Busy year ahead for real estate


With cranes scattered across the Grand Rapids skyline and new developments announced nearly every week, the area will likely see more of the same in the real estate industry in 2016. Dozens of projects are slated to finish up or break ground in the coming year, keeping developers, contractors and real estate agents busy.

According to Stu Kingma, an associate broker with NAI Wisinski of West Michigan, there’s still a lack of inventory — especially in the industrial sector.

“We’ll expect more of the same,” Kingma said. “A year ago when I looked ahead to 2015, there was a red flag, there wouldn’t be enough supply for the demand, and there was some demand we couldn’t satisfy with the supply. We had to get creative.

“That same circumstance exists today.”

Kingma largely deals in the industrial market, but as Grand Rapids becomes a more desirable market, the retail, office and residential options for customers has thinned — at least until more of the projects in development are completed.

Sam Cummings, CWD Real Estate managing partner, said the lack of inventory narrative isn’t the whole story, especially when it comes to office space. He said, overall, office occupancy hasn’t moved up much the past few years and, as a result, office space rates are trending up rather slowly.

Cummings also said that, compared to similar markets such as in Ann Arbor, downtown Grand Rapids office space is priced rather low. He said the local market is correcting itself, and the current market gives older buildings the chance to be refreshed and turned into modern spaces.

As such, CWD will continue as it has for the past 20 years, mostly rehabilitating old buildings and providing Grand Rapids with new, quality spaces, Cummings said.

“I’m the last guy to complain: Relative to where we were 20 years ago, we’re doing great,” he said. “Demand is good, but it doesn’t light the world on fire. It’s just continuing to do what we do.”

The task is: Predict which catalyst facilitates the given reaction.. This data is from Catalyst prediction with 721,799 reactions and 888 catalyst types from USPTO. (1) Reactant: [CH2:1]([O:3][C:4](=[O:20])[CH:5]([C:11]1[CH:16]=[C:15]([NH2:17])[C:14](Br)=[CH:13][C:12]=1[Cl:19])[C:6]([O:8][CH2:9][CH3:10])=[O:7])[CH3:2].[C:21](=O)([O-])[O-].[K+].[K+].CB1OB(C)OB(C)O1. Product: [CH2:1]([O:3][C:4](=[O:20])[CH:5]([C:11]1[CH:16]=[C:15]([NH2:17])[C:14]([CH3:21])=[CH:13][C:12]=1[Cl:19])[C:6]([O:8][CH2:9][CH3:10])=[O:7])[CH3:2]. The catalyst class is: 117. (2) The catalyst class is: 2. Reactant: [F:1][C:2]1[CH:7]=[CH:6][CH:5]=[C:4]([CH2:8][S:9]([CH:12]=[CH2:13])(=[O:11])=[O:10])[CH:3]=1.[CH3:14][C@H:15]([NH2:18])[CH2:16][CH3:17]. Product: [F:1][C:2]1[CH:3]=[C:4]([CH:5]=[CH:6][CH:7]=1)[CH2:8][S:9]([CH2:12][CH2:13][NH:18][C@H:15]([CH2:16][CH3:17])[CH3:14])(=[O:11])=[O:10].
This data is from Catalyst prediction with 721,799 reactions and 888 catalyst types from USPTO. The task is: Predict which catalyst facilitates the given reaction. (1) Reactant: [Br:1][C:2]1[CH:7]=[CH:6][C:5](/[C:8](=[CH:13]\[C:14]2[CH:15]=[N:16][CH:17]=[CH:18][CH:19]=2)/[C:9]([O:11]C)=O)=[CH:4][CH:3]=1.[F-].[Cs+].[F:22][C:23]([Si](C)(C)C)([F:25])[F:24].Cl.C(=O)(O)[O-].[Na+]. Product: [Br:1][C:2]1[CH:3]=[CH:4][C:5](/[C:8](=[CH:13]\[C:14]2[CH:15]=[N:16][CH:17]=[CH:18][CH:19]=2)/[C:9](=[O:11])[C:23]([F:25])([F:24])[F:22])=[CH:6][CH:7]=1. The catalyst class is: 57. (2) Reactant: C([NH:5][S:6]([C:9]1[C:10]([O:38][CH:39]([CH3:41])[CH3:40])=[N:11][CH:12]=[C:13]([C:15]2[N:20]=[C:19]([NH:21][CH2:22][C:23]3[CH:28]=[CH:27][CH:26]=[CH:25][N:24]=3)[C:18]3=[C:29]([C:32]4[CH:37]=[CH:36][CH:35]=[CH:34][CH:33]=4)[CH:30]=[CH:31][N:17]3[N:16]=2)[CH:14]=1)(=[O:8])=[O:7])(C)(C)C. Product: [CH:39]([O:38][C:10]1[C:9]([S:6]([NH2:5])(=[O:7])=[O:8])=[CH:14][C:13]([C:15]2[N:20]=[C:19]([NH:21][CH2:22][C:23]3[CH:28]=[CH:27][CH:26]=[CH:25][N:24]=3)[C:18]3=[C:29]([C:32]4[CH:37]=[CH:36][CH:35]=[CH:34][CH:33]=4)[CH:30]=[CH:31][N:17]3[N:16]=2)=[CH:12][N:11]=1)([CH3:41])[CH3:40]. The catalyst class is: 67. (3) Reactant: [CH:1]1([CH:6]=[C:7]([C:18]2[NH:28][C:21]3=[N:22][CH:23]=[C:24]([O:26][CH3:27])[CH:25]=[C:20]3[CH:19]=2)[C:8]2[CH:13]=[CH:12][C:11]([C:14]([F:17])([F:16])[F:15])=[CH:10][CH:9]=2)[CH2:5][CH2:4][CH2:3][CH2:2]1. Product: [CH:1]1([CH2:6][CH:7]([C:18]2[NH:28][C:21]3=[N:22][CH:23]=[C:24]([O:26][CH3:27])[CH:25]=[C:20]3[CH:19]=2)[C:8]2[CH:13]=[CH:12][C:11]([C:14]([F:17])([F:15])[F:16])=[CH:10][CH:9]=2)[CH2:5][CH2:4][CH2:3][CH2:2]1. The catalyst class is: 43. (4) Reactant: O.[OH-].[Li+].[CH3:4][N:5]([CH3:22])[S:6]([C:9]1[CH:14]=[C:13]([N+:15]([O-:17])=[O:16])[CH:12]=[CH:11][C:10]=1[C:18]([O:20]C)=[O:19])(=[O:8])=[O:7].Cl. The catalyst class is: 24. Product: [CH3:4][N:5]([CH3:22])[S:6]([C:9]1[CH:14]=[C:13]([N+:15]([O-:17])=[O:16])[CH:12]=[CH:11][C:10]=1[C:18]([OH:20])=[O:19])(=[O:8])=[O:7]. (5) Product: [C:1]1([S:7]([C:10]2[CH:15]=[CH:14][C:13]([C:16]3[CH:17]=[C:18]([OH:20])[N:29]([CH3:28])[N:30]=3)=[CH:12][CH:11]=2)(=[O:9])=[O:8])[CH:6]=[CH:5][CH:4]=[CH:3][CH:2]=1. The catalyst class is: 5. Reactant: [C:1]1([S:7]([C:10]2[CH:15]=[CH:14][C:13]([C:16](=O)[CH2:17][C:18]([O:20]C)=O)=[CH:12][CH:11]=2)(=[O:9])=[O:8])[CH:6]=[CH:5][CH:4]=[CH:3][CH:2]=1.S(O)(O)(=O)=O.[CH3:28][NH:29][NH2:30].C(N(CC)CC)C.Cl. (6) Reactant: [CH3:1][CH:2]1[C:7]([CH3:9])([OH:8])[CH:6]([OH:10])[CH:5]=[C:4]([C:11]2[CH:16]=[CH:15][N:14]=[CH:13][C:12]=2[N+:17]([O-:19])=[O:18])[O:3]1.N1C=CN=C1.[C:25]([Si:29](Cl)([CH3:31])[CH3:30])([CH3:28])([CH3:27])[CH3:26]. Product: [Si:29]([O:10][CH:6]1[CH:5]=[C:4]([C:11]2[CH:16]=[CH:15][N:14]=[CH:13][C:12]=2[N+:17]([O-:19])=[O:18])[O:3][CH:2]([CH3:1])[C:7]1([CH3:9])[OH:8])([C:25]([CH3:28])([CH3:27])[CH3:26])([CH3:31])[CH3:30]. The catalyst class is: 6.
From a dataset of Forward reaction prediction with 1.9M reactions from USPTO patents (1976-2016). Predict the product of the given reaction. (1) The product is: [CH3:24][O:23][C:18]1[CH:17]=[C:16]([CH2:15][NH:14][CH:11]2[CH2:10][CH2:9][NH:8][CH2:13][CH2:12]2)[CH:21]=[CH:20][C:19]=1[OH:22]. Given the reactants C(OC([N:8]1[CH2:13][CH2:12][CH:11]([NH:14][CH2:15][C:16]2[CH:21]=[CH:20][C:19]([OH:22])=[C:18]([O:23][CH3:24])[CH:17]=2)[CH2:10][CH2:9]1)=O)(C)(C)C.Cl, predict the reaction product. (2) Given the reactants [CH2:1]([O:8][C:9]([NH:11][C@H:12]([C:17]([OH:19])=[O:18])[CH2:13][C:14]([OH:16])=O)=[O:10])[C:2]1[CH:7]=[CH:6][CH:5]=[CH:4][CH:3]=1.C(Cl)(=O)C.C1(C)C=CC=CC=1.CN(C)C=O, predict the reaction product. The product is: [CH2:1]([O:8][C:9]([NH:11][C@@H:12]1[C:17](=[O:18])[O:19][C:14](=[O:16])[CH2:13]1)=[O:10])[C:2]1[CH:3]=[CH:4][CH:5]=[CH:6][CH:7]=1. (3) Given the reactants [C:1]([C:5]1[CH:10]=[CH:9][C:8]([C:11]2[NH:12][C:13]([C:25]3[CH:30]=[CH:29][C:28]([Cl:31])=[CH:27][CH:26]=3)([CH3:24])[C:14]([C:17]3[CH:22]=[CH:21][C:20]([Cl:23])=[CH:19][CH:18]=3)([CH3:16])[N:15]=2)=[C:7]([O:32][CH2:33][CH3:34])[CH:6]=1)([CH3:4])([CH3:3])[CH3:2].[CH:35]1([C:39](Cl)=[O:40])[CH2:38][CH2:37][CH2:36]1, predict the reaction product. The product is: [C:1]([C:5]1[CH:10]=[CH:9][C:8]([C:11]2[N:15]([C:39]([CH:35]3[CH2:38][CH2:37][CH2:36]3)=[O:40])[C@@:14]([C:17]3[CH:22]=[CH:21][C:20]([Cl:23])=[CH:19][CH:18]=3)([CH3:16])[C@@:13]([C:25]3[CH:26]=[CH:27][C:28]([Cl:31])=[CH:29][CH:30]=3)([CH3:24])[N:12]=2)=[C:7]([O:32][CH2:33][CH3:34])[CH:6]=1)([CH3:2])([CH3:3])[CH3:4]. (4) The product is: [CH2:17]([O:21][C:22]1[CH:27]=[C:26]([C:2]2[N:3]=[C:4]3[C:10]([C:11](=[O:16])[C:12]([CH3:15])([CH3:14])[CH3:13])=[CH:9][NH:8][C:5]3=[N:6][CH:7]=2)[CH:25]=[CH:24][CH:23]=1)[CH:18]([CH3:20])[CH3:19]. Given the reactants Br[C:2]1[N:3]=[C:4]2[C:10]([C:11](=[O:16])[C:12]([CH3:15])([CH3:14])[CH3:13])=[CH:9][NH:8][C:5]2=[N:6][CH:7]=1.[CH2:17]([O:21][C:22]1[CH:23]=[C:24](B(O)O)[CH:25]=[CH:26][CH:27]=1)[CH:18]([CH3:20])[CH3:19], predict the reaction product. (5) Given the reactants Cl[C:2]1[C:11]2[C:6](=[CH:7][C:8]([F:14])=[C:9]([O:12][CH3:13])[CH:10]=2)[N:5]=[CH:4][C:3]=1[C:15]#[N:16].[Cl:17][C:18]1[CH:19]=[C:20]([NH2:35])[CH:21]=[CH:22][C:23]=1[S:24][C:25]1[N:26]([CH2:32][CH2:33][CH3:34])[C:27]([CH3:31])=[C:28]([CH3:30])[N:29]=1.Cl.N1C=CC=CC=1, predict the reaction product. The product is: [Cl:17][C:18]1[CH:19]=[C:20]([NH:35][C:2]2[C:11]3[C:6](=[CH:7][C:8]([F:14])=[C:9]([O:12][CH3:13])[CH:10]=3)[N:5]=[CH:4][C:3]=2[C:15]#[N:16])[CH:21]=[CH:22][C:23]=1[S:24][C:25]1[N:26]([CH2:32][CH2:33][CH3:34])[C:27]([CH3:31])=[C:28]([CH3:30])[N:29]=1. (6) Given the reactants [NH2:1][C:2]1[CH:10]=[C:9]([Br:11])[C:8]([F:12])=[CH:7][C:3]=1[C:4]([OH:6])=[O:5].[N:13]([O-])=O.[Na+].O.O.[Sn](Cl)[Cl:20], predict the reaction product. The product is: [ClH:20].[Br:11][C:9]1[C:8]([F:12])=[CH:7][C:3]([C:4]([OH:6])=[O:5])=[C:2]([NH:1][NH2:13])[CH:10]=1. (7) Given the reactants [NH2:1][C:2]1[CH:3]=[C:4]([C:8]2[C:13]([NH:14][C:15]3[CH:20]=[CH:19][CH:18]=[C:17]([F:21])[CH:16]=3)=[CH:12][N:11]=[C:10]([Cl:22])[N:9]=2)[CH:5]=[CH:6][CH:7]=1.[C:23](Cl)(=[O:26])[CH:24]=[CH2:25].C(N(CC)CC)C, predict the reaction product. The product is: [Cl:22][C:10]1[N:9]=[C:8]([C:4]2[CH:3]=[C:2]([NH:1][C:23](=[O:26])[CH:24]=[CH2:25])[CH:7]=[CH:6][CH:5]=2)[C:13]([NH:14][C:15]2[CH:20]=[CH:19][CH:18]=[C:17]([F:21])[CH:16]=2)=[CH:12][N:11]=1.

From a residential standpoint, there will be more than a thousand residential units coming on line within the next year or two, providing both low-income and market-rate apartments.

Although there is pushback in some sectors of the community about what “market rate” actually means, Cummings said Grand Rapids is extraordinarily accessible and affordable compared to other markets. Multiple reports from across the nation have listed West Michigan as a favorable place for residential real estate in the next year.

In the industrial world, Kingma said there were more land sales than usual — a sign companies are deciding to build to suit their needs. Once companies move into their new buildings, their vacated premises will open up the supply in that market.

From the developer perspective in the industrial market, Robert Grooters Development Co. is working to provide new and improved industrial space for the area.

Currently under construction is a Kraft Avenue industrial space near the Gerald R. Ford International Airport. The four-phase, 800,000-square-foot project picked up its first tenant in November with office furniture systems and parts manufacturer Compatico claiming space.

RGD needs commitments to continue construction on several properties it has in the area.

“We’re trying to push and we know there’s demand,” said Kyle Grooters, sales and marketing assistant at RGD.

“We need people to come to us and say, ‘Go build.’”

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